Research In The Garden
Researchers and students are invited to contact us to determine if UBC Botanical Garden has the resources and/or collections to support your individual research interests. In addition to its significant plant collections, UBC Botanical Garden has expert horticultural and botanical staff, plant-growing facilities (including a nursery), resident faunal and floral biodiversity, and a mission to promote plant research.
Research Projects Conducted in UBC Botanical Garden
The Franklinia Foundation projects, 2004-2014
For ten years, the Franklinia Foundation partnered with UBC Botanical Garden to support conservation research. This partnership led to important research, both at UBC and with international partners, while making training opportunities and research experiences for staff and students possible.
The Foundation’s support has led to meaningful engagement with a broad community through joint expeditions, with procurement and exchange of plant material and public engagement through presentations and lectures. It has also helped catalyze significant collaborations with a number of botanical gardens and international organizations.
Research focus and capacity development at UBC Botanical Garden
Conservation work supported by the Franklinia Foundation has contributed greatly to the Garden’s mission (conservation research and teaching), while enriching the scientific collections and public enjoyment of the David. C. Lam Asian Garden.
Andrew Hill, Curator, David C. Lam Asian Garden (since 2008)
• 2014 Vietnam, Hoang Lien Son expedition
• 2010 United States, North America-China Plant Exploration Consortium meeting at the Arnold Arboretum and China, Sichuan expedition
• 2009 China, Magnoliaceae symposium at the South China Botanical Garden and Sichuan expedition Peter Wharton, Curator, David C. Lam Asian Garden (until 2008)
• 2008 China, Sichuan expedition
• 2007 Vietnam, Hoang Lien Son expedition
• 2006 China, Sichuan and Vietnam, Hoang Lien Son expeditions
• 2005 Vietnam, Hoang Lien Son expedition
• 2004 China, Yunnan and Vietnam, Hoang Lien Son expeditions
Douglas Justice, Associate Director, Horticulture and Collections
• 2010 United States, North America-China Plant Exploration Consortium meeting at the Arnold Arboretum
• 2009 China, Magnoliaceae symposium
Total collections made from above expeditions (approximate):
• 600 of seeds
• 1600 of herbarium vouchers
• 150 of DNA samples
• Extensive data collections, field notes, and photographic images
• Ailao Shan Nature Reserve and Wuliang Shan: species range mapping and vouchering
• Dafengding Nature Reserve and Emeishan: extensive botanical field exploration and data collections
• Hengduan Shan: detailed survey and comprehensive collections of critically endangered Acer pentaphyllum
• Hoang Lien Son mountain range: biodiversity forest surveys of Magnolia and Acer for Global Trees Campaign
Professional collaborations to 2014
In the past ten years UBC Botanical Garden has reinforced existing collaborative relationships, as well as developed new relationships with institutional partners in Canada and abroad. These collaborations continue to provide opportunities for work and sharing of information. The Garden also entered into collaborative agreements over this period with Kunming Institute of Botany and Sichuan University (see a listing of partners in appendices).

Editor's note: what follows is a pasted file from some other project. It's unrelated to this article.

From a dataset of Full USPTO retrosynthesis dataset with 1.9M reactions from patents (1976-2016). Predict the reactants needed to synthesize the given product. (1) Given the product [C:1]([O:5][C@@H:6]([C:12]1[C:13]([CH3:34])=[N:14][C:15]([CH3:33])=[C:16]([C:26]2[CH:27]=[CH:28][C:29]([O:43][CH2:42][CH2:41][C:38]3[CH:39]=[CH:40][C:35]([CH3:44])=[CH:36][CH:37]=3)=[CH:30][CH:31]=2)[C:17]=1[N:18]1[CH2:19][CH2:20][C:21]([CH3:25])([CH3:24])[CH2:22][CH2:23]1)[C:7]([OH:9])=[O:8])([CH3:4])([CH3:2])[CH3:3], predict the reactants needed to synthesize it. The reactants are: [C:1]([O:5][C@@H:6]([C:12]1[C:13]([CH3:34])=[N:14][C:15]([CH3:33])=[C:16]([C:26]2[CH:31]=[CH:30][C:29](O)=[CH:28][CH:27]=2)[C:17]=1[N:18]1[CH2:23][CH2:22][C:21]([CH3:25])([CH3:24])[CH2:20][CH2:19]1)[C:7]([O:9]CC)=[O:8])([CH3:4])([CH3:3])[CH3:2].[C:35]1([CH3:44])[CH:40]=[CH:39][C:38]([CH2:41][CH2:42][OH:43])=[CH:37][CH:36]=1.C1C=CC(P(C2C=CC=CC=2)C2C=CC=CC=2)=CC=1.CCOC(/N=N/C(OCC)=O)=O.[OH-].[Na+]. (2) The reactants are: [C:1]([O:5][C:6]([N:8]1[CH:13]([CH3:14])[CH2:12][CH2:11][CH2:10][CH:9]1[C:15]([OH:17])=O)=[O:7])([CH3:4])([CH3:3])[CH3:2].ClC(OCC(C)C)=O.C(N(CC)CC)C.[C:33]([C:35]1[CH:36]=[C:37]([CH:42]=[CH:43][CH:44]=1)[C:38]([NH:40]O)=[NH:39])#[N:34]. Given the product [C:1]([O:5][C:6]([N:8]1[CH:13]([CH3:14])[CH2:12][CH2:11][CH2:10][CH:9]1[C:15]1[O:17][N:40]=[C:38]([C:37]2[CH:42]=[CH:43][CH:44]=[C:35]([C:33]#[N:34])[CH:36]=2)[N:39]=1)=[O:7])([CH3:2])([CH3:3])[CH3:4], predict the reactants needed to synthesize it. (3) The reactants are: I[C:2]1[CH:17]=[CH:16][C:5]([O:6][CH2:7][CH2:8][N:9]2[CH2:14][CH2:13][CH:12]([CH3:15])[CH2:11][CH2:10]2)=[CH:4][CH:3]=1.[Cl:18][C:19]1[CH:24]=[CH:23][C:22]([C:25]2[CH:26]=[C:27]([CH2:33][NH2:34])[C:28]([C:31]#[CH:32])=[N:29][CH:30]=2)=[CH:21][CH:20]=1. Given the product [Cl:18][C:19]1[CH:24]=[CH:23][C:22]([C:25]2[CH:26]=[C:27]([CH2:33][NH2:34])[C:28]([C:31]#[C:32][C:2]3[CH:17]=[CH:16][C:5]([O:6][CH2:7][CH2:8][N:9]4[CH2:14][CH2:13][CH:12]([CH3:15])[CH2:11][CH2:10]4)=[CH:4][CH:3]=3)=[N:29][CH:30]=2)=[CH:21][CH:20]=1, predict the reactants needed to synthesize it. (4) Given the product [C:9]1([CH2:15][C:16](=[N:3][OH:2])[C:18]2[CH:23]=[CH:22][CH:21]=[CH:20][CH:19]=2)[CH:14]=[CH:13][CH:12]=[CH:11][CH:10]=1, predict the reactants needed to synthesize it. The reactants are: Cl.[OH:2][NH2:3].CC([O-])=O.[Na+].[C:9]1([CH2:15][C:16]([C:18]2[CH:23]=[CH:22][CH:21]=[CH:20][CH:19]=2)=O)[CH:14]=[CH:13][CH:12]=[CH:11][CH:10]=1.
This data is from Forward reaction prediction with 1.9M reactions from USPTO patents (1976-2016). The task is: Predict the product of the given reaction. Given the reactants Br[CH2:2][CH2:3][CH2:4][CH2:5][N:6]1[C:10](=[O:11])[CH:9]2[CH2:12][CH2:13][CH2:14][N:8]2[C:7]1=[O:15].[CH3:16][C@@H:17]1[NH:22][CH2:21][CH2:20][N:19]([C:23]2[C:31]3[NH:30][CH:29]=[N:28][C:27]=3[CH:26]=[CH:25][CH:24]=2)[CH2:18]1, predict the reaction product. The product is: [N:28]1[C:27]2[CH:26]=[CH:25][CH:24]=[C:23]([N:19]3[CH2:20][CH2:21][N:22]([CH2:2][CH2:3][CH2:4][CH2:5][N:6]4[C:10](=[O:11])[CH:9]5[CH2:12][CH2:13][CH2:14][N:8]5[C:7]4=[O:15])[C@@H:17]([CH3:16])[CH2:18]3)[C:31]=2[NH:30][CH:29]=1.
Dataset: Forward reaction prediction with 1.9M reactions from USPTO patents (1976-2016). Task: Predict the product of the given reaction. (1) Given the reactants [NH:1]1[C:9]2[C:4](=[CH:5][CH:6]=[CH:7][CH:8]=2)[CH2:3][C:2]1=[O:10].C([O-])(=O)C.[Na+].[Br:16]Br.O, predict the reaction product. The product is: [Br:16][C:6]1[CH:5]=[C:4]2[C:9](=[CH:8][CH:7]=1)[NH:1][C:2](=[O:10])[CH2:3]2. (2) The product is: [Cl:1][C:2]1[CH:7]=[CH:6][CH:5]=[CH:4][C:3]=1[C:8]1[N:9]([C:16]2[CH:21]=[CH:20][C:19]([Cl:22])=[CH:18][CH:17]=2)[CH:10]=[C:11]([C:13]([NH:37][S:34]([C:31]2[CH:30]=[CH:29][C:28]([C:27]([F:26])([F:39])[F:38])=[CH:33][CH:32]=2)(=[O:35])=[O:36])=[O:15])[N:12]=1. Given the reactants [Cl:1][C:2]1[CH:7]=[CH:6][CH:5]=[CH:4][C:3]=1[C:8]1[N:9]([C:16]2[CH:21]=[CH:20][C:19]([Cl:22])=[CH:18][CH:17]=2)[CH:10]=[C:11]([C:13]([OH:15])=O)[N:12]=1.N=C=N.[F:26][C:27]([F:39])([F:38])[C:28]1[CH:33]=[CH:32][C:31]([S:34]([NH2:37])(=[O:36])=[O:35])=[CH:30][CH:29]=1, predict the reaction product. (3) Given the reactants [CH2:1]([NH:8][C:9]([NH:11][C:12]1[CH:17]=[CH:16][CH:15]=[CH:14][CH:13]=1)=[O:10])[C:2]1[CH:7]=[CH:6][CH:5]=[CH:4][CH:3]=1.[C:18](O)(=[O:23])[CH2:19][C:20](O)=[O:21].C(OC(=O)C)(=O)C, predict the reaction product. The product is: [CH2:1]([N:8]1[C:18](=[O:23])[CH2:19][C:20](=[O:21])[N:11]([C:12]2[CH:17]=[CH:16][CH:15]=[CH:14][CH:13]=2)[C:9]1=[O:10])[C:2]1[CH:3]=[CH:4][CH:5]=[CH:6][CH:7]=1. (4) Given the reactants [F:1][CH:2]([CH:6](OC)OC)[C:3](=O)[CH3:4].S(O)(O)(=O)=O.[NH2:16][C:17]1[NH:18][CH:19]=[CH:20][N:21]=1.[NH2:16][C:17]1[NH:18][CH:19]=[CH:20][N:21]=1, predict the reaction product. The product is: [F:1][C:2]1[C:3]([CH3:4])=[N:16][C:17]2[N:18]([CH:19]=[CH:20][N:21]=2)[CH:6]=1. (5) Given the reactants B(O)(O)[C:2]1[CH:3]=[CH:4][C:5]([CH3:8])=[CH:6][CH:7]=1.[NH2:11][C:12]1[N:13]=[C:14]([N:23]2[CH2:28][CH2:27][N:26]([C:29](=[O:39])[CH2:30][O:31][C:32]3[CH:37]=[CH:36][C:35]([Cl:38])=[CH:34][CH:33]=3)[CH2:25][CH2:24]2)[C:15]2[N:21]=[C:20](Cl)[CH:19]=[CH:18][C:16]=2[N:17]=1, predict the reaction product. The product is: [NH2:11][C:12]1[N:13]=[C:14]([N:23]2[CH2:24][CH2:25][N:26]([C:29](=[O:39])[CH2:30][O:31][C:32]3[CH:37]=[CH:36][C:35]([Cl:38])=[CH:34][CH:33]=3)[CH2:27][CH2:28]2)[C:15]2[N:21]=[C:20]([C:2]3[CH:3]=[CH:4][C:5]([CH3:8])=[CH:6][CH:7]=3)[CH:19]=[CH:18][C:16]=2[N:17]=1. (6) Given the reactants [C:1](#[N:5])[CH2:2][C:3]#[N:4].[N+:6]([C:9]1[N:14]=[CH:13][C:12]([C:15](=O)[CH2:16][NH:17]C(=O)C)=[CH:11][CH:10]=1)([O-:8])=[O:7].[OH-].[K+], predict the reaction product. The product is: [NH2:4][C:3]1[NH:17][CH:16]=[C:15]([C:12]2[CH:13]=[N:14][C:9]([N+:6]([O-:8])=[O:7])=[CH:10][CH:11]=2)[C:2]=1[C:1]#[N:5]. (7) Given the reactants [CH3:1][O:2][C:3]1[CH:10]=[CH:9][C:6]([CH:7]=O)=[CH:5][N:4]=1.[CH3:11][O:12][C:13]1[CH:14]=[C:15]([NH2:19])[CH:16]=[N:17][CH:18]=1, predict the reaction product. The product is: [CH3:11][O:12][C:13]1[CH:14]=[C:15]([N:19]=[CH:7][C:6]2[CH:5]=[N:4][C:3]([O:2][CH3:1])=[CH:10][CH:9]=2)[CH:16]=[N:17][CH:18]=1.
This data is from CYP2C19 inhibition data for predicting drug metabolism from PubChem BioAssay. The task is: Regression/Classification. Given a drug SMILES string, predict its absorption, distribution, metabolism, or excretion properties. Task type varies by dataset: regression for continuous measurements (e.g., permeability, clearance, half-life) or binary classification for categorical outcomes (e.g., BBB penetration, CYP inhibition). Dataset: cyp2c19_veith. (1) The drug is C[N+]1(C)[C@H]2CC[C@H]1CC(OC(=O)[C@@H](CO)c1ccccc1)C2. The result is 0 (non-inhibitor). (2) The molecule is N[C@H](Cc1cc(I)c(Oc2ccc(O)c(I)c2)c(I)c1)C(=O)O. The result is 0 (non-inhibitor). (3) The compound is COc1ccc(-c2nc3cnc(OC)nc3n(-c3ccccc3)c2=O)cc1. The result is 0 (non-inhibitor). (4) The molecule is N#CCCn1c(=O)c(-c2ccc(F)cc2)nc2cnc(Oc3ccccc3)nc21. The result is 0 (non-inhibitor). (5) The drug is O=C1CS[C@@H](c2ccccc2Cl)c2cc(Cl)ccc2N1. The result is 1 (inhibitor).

In order to engage other professionals and the public with this research, the Garden team has contributed to workshops, classes, conferences and symposia. These include: plant taxonomy and species diversification lectures given to students at Sichuan University (Wharton); a multi-day workshop of biodiversity management and conservation training for Hoang Lien National Park staff (Wharton); Asian Plant Collection lecture at the joint Eastern and Western Region International Plant Propagator’s Society meeting in Denver in 2008 (Justice); and a session about new technologies for data collection in the field at Quarryhill Botanical Garden’s 2011 American Public Gardens Association Plant Collections symposium (Hill).
New work in 2014
Andrew Hill participated in a three week expedition to north west Vietnam concentrating on the Hoang Lien Son Mountain Range. A great number of species native to this area are currently severely threatened by deforestation and development, and many currently have very small, vulnerable populations.
The key aims of this expedition were to collect and examine species distribution of Magnolia—in recent years a number of new species have been found that are not in cultivation—and to collect living material mainly in the form of seed. Specialist field research will also lead to a better understanding of species distribution and conservation issues that threaten these populations.
Garden and institutional relationships strengthened through this ten-year period:
• Arboretum Wespelaar, Haacht-Wespelaar, Belgium
• Arnold Arboretum, Boston, United States
• Darts Hill Garden, Surrey, Canada
• Fairy Lake Botanical Garden, Shenzhen, China
• Institute of Ecology and Biological Resources, Hanoi, Vietnam
• Kunming Institute of Botany, Kunming, China
• Longwood Gardens, Kennett Square, United States
• Quarryhill Botanical Garden, Sonoma, United States
• Rhododendron Species Botanical Garden, Federal Way, United States
• Royal Botanic Garden Edinburgh, Edinburgh, United Kingdom
• Royal Botanic Gardens, Kew, Richmond, United Kingdom
• Scott Arboretum, Swarthmore, United States
• Sichuan University, Chengdu, China
• South China Botanical Garden, Guangzhou, China
• VanDusen Botanical Garden, Vancouver, Canada